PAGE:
Hejinian: This is a splendid question. This is not my blog. Somebody else out there is putting a work of mine on the Internet, one sentence at a time.

It’s the closest I’ve ever felt to being stalked.

[Laughter.]

I find it unnerving, but not reprehensible. It’s a published work, and one sentence at a time … I probably would have legal grounds to sue or something, but I have no intention of doing something so childish as that. But I am happy that this is a webcast because I want to tell everybody who is listening: That is not my blog; Lyn Hejinian does not have a blog.

Filreis: This blog was not approved by Lyn Hejinian.

[Laughter.]

Hejinian: Well, it’s not approved by me at all.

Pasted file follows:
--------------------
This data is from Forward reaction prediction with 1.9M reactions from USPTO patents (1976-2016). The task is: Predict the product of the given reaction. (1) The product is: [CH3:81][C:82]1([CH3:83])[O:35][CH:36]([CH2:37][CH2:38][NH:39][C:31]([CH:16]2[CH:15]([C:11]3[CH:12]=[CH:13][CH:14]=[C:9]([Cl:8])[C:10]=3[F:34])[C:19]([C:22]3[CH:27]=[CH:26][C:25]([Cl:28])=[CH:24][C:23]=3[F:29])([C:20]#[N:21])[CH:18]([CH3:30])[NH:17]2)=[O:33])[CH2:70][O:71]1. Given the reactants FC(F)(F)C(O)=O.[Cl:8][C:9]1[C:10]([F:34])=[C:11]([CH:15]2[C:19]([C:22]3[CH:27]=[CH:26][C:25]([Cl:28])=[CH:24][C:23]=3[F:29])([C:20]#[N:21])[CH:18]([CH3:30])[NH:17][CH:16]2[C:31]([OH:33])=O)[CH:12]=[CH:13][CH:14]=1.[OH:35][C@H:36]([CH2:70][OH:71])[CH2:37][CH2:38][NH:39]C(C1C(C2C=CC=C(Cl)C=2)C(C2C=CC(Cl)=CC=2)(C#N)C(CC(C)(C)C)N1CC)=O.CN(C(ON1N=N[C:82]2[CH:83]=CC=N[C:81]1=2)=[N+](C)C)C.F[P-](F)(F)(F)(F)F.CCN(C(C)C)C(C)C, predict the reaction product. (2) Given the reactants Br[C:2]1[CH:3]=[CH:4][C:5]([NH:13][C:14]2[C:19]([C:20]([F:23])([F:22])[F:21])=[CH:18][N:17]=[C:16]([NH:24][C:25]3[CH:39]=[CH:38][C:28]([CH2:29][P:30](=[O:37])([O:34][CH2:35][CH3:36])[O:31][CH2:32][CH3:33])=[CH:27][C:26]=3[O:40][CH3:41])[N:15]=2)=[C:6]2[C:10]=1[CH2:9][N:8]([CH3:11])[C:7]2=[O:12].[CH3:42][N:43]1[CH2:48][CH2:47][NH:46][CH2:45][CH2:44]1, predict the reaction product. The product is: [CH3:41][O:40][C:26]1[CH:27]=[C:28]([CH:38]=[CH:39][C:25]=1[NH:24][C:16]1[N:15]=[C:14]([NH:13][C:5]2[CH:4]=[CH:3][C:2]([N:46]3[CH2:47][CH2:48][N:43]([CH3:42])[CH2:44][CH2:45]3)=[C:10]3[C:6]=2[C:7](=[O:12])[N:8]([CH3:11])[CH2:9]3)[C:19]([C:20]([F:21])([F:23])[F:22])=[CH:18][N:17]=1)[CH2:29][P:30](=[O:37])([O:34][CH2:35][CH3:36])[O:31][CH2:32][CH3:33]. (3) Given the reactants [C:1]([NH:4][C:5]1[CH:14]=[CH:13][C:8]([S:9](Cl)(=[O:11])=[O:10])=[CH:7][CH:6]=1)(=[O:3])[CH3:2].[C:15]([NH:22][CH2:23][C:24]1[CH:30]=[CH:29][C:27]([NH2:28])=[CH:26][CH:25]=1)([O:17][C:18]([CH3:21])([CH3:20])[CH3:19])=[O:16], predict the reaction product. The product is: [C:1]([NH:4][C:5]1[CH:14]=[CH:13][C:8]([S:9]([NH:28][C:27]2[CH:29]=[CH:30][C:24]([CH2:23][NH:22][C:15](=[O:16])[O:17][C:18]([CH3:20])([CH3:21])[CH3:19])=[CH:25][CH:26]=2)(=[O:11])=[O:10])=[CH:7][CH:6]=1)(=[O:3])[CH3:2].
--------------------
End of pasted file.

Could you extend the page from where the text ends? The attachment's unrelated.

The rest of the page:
Filreis: Well, thank you, Ken, for affording Lyn the opportunity to disclaim that blog.

We have a question in the back.

CAConrad: Hello. I saw you a few years ago at Villanova University. You gave a talk and a reading. Afterwards we were standing around this table eating carrots or something, and the discussion turned to politics at one point, and you seemed dismayed about younger poets and where they were politically. I disagreed with a lot of what you were saying back then, but that isn’t what I want to talk about or ask. I want to ask where you’re at in 2005: how do you feel about younger poets with their political center?

Hejinian: Did I? Those must have been poisonous carrots.

[Laughter.]

Filreis: They were sturdy and detailed carrots.

Hejinian: I don’t remember even feeling dismay over the younger poets.

It’s possible that poetry scenes, in given locales, have slumps and rises and slumps again, and I was witnessing what either was a slump in the poetry scene in the Bay area, or a slump in my interest in it. And in retrospect, probably the latter.